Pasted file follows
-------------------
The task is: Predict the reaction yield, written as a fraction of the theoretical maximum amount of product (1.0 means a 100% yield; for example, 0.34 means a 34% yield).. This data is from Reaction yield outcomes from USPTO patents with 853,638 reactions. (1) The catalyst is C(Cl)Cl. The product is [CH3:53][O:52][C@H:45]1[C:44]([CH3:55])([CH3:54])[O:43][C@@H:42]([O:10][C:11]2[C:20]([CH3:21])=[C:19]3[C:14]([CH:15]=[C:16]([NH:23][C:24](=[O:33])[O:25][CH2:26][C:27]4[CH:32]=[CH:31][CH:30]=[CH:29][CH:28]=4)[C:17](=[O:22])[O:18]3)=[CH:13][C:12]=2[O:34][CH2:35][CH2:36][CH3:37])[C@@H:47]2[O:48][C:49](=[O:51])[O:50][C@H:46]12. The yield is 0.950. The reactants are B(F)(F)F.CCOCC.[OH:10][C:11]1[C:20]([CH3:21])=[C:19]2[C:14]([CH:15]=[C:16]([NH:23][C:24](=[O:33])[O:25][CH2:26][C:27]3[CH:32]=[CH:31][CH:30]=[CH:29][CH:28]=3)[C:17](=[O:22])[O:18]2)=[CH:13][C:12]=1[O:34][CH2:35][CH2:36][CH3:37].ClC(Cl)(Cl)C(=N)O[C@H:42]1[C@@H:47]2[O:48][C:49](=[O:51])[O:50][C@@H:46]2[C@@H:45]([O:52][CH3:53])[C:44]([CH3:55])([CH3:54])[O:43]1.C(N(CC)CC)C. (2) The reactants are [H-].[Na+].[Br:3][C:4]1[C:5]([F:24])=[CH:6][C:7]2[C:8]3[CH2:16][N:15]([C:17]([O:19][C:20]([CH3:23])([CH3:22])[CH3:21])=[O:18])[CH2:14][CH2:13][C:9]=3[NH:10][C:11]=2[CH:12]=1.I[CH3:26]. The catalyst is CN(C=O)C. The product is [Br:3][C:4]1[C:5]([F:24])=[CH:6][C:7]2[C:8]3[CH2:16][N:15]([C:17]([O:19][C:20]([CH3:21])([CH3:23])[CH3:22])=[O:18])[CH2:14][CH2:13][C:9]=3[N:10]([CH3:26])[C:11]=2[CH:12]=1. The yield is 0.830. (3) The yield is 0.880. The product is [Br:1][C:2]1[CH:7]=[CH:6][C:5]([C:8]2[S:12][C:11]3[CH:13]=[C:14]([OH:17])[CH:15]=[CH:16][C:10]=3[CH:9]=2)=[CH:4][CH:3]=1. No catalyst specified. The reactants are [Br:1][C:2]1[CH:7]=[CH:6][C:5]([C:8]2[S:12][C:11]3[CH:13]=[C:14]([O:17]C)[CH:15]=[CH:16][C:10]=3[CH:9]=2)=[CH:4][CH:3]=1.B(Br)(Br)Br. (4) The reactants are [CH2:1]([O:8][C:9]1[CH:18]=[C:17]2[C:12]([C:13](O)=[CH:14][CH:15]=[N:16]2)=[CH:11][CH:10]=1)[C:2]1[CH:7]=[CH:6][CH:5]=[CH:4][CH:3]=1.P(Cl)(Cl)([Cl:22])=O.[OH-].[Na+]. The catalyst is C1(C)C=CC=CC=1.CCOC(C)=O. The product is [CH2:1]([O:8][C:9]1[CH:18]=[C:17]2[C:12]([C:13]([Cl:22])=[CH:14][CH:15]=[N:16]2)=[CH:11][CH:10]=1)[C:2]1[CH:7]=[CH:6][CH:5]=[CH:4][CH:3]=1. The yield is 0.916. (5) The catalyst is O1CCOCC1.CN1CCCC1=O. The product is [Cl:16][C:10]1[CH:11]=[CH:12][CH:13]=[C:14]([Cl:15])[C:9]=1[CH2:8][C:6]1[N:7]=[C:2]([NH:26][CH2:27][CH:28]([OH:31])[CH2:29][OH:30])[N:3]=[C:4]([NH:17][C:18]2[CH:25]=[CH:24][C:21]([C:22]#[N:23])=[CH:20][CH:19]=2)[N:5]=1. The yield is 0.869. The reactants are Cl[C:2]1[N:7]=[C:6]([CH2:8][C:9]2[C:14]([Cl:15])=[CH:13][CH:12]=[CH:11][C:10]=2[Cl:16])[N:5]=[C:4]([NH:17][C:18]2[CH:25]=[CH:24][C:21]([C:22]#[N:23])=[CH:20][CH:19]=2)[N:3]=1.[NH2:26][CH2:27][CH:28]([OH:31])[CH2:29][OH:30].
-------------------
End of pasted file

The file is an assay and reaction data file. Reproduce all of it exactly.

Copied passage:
The task is: Predict the reaction yield, written as a fraction of the theoretical maximum amount of product (1.0 means a 100% yield; for example, 0.34 means a 34% yield).. This data is from Reaction yield outcomes from USPTO patents with 853,638 reactions. (1) The catalyst is C(Cl)Cl. The product is [CH3:53][O:52][C@H:45]1[C:44]([CH3:55])([CH3:54])[O:43][C@@H:42]([O:10][C:11]2[C:20]([CH3:21])=[C:19]3[C:14]([CH:15]=[C:16]([NH:23][C:24](=[O:33])[O:25][CH2:26][C:27]4[CH:32]=[CH:31][CH:30]=[CH:29][CH:28]=4)[C:17](=[O:22])[O:18]3)=[CH:13][C:12]=2[O:34][CH2:35][CH2:36][CH3:37])[C@@H:47]2[O:48][C:49](=[O:51])[O:50][C@H:46]12. The yield is 0.950. The reactants are B(F)(F)F.CCOCC.[OH:10][C:11]1[C:20]([CH3:21])=[C:19]2[C:14]([CH:15]=[C:16]([NH:23][C:24](=[O:33])[O:25][CH2:26][C:27]3[CH:32]=[CH:31][CH:30]=[CH:29][CH:28]=3)[C:17](=[O:22])[O:18]2)=[CH:13][C:12]=1[O:34][CH2:35][CH2:36][CH3:37].ClC(Cl)(Cl)C(=N)O[C@H:42]1[C@@H:47]2[O:48][C:49](=[O:51])[O:50][C@@H:46]2[C@@H:45]([O:52][CH3:53])[C:44]([CH3:55])([CH3:54])[O:43]1.C(N(CC)CC)C. (2) The reactants are [H-].[Na+].[Br:3][C:4]1[C:5]([F:24])=[CH:6][C:7]2[C:8]3[CH2:16][N:15]([C:17]([O:19][C:20]([CH3:23])([CH3:22])[CH3:21])=[O:18])[CH2:14][CH2:13][C:9]=3[NH:10][C:11]=2[CH:12]=1.I[CH3:26]. The catalyst is CN(C=O)C. The product is [Br:3][C:4]1[C:5]([F:24])=[CH:6][C:7]2[C:8]3[CH2:16][N:15]([C:17]([O:19][C:20]([CH3:21])([CH3:23])[CH3:22])=[O:18])[CH2:14][CH2:13][C:9]=3[N:10]([CH3:26])[C:11]=2[CH:12]=1. The yield is 0.830. (3) The yield is 0.880. The product is [Br:1][C:2]1[CH:7]=[CH:6][C:5]([C:8]2[S:12][C:11]3[CH:13]=[C:14]([OH:17])[CH:15]=[CH:16][C:10]=3[CH:9]=2)=[CH:4][CH:3]=1. No catalyst specified. The reactants are [Br:1][C:2]1[CH:7]=[CH:6][C:5]([C:8]2[S:12][C:11]3[CH:13]=[C:14]([O:17]C)[CH:15]=[CH:16][C:10]=3[CH:9]=2)=[CH:4][CH:3]=1.B(Br)(Br)Br. (4) The reactants are [CH2:1]([O:8][C:9]1[CH:18]=[C:17]2[C:12]([C:13](O)=[CH:14][CH:15]=[N:16]2)=[CH:11][CH:10]=1)[C:2]1[CH:7]=[CH:6][CH:5]=[CH:4][CH:3]=1.P(Cl)(Cl)([Cl:22])=O.[OH-].[Na+]. The catalyst is C1(C)C=CC=CC=1.CCOC(C)=O. The product is [CH2:1]([O:8][C:9]1[CH:18]=[C:17]2[C:12]([C:13]([Cl:22])=[CH:14][CH:15]=[N:16]2)=[CH:11][CH:10]=1)[C:2]1[CH:7]=[CH:6][CH:5]=[CH:4][CH:3]=1. The yield is 0.916. (5) The catalyst is O1CCOCC1.CN1CCCC1=O. The product is [Cl:16][C:10]1[CH:11]=[CH:12][CH:13]=[C:14]([Cl:15])[C:9]=1[CH2:8][C:6]1[N:7]=[C:2]([NH:26][CH2:27][CH:28]([OH:31])[CH2:29][OH:30])[N:3]=[C:4]([NH:17][C:18]2[CH:25]=[CH:24][C:21]([C:22]#[N:23])=[CH:20][CH:19]=2)[N:5]=1. The yield is 0.869. The reactants are Cl[C:2]1[N:7]=[C:6]([CH2:8][C:9]2[C:14]([Cl:15])=[CH:13][CH:12]=[CH:11][C:10]=2[Cl:16])[N:5]=[C:4]([NH:17][C:18]2[CH:25]=[CH:24][C:21]([C:22]#[N:23])=[CH:20][CH:19]=2)[N:3]=1.[NH2:26][CH2:27][CH:28]([OH:31])[CH2:29][OH:30].